Fun things to do in Somerset

  • Evening reception at the Baths
    Evening reception at the Baths
    by toonsarah
  • Gough's Cave with Cheddar Man in the background
    Gough's Cave with Cheddar Man in the...
    by alancollins
  • Gough's Cave
    Gough's Cave
    by alancollins

Most Viewed Things to Do in Somerset

  • piglet44's Profile Photo

    Montacute House- sense and sensibility

    by piglet44 Written Jul 26, 2007

    We visited this National Trust stately home because the weather was a little iffy and just as we came out it started to rain so we did not visit the gardens. But there is plenty to see inside the house itself ,which was the setting for the movie " Sense and Sensibility" .and in fact Jane Austen lived in a house very near to the site itself.
    The house is very grand with many rooms and a huge collection of portraits, including wonderful portraits of Henry VIII and Elizabeth I.

    Montacute House Montacute House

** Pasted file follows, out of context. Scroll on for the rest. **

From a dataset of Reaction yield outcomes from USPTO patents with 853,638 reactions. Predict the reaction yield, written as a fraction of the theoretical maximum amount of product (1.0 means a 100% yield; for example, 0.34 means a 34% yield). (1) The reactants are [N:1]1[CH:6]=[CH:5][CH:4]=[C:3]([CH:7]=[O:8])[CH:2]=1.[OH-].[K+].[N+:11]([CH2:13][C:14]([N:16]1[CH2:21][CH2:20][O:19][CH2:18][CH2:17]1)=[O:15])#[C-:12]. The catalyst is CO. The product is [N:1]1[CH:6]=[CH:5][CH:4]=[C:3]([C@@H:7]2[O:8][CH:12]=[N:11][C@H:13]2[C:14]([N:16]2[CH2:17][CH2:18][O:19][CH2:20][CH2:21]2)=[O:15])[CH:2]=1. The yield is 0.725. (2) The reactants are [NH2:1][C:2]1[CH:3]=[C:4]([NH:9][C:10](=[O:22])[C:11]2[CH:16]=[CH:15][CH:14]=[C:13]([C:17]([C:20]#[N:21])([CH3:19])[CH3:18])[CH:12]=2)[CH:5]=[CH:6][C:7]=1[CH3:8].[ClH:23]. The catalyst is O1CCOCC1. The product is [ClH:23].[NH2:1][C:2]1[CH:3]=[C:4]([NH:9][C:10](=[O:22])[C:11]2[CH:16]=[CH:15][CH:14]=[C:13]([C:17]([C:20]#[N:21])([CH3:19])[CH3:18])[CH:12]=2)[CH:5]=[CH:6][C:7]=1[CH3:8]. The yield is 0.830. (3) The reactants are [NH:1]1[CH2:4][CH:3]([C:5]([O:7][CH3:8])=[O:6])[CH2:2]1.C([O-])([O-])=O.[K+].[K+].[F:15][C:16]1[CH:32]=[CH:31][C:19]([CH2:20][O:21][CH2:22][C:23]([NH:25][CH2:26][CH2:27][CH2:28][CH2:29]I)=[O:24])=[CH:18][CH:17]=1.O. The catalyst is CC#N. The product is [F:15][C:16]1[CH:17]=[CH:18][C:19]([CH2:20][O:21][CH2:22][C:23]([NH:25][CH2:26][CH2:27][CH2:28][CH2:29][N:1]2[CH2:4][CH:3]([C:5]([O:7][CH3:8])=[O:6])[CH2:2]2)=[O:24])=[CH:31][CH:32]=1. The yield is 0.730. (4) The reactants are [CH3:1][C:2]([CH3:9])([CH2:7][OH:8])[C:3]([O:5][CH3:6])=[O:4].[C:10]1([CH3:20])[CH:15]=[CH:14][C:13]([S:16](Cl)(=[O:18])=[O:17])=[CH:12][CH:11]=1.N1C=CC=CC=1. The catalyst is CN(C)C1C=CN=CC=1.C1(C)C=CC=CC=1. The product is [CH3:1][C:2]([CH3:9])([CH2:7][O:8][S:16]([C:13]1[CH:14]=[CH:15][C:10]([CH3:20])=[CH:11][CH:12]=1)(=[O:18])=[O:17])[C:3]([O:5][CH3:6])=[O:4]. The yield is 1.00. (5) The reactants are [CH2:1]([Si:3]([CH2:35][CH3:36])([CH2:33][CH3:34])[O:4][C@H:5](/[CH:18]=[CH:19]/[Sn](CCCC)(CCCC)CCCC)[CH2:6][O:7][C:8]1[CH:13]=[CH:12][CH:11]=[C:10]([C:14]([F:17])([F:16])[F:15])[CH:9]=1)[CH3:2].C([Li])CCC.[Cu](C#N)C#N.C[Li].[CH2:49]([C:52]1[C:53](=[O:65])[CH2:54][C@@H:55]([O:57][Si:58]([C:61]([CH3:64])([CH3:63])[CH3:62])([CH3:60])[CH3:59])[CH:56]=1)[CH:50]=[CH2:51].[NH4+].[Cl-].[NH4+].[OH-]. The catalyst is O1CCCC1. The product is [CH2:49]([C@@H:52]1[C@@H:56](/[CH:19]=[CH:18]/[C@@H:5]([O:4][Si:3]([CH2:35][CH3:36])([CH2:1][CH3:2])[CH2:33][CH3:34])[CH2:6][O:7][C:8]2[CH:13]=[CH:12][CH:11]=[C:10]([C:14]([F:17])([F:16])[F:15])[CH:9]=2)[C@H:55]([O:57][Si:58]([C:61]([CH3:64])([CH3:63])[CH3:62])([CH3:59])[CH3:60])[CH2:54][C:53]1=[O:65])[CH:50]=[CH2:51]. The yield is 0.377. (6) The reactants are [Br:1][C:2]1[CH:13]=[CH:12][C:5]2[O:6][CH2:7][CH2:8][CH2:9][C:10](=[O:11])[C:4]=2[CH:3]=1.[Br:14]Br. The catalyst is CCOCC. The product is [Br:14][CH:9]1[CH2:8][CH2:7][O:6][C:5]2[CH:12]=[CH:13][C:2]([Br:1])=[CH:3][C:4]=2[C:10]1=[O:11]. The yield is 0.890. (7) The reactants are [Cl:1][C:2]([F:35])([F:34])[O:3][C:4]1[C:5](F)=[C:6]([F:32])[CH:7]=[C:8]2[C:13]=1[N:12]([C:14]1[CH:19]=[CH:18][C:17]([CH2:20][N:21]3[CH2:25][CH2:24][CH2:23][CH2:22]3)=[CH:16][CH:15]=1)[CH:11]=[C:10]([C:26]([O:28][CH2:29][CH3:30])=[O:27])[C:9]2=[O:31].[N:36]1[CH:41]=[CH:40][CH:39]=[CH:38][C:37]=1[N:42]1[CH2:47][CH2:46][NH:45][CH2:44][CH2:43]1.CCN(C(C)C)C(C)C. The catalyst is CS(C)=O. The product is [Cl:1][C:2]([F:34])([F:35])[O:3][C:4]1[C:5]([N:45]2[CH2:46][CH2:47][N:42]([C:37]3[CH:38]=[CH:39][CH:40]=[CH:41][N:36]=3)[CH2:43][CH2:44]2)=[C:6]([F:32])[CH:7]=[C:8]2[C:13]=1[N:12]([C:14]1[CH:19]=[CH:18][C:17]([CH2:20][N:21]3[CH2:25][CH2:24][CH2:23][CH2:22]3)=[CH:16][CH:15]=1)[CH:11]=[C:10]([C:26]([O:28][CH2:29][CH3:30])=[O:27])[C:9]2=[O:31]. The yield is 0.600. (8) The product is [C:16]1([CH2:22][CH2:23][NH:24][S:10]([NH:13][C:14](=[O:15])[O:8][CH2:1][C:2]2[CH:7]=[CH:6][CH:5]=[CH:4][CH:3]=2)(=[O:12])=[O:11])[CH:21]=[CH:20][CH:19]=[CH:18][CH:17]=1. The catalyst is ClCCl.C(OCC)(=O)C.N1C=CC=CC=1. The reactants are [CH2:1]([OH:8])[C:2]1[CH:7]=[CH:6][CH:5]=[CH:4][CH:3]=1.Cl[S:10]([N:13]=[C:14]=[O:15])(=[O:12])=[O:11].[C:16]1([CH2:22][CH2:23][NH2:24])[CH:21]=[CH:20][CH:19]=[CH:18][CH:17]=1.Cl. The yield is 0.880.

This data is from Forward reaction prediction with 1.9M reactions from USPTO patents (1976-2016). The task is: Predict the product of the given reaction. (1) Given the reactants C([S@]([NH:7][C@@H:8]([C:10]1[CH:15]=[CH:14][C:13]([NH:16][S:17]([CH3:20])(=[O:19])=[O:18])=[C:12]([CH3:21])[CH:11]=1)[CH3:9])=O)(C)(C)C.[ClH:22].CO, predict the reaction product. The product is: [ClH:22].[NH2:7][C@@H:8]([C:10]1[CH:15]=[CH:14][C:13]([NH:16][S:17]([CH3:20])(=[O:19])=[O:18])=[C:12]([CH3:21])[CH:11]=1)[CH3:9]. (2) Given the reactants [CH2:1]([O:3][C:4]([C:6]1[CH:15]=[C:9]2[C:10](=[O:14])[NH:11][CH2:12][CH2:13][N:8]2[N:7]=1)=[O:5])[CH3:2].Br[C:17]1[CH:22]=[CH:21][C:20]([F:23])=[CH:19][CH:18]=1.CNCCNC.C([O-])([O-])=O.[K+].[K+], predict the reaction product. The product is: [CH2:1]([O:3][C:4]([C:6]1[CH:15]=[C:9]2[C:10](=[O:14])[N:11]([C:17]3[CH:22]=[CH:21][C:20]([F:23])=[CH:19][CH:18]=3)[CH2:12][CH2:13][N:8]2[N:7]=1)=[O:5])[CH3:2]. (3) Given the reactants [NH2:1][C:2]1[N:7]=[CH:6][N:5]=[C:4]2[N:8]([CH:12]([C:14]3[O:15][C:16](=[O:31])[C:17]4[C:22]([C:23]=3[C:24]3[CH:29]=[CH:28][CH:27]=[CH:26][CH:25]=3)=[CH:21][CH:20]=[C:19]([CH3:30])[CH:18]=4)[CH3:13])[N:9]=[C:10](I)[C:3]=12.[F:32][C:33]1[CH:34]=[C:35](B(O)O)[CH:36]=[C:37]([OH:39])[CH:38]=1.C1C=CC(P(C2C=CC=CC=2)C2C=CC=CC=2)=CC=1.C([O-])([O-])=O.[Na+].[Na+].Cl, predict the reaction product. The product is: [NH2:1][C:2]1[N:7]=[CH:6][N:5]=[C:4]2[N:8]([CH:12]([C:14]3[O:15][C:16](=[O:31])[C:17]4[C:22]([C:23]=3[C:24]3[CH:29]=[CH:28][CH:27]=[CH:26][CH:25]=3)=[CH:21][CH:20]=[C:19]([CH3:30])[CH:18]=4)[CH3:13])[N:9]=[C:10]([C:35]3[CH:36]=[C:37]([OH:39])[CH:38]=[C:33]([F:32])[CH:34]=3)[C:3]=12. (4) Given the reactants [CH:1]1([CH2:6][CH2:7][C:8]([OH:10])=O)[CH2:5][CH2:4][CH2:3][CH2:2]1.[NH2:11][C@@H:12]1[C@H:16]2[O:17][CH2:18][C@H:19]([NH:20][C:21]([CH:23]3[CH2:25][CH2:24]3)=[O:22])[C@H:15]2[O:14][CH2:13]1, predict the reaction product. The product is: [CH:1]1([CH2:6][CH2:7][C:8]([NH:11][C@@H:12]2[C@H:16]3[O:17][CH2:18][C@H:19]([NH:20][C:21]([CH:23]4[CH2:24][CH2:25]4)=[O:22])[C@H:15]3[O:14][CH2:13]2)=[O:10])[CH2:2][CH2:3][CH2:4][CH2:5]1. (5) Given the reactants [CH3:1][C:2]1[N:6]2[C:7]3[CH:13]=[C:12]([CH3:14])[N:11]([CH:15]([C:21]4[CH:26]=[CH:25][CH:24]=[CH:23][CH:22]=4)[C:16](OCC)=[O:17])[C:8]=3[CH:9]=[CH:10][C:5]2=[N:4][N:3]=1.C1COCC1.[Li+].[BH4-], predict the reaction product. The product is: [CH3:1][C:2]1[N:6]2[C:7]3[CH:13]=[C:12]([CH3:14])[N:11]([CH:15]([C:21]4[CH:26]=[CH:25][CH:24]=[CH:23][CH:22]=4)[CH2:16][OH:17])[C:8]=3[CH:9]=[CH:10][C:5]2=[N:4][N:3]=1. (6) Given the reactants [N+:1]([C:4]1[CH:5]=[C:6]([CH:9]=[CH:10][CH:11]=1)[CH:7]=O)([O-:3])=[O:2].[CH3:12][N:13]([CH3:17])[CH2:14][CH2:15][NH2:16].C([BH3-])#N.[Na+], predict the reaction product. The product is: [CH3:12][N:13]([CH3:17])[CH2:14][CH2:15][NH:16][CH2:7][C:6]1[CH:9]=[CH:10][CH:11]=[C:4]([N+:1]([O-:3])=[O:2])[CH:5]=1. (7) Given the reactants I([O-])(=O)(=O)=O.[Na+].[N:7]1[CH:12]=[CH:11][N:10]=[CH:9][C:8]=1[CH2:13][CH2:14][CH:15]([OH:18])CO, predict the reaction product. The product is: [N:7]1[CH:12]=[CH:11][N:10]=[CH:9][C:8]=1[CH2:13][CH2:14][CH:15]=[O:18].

Related to:
    • Historical Travel
    • Museum Visits
    • Castles and Palaces

    Was this review helpful?

  • piglet44's Profile Photo

    Visit Cheddar Gorge

    by piglet44 Written Jul 25, 2007

    Cheddar is the largest gorge in the UK>
    The Cheddar Gorge and Caves are very beautiful and the tour is very well presented.
    You can also do climbing and extreme sports there if that is your thing.You can also tour in an open top bus. Just check on the website below.You can see the Cheddar Man the oldest complete skeleton in Britain.
    There is plenty more to do in the area .

    cheddar gorge Inside the caves
    Related to:
    • Mountain Climbing
    • Eco-Tourism

    Was this review helpful?

  • leffe3's Profile Photo

    Wells Cathedral

    by leffe3 Updated May 7, 2007

    2.5 out of 5 starsHelpfulness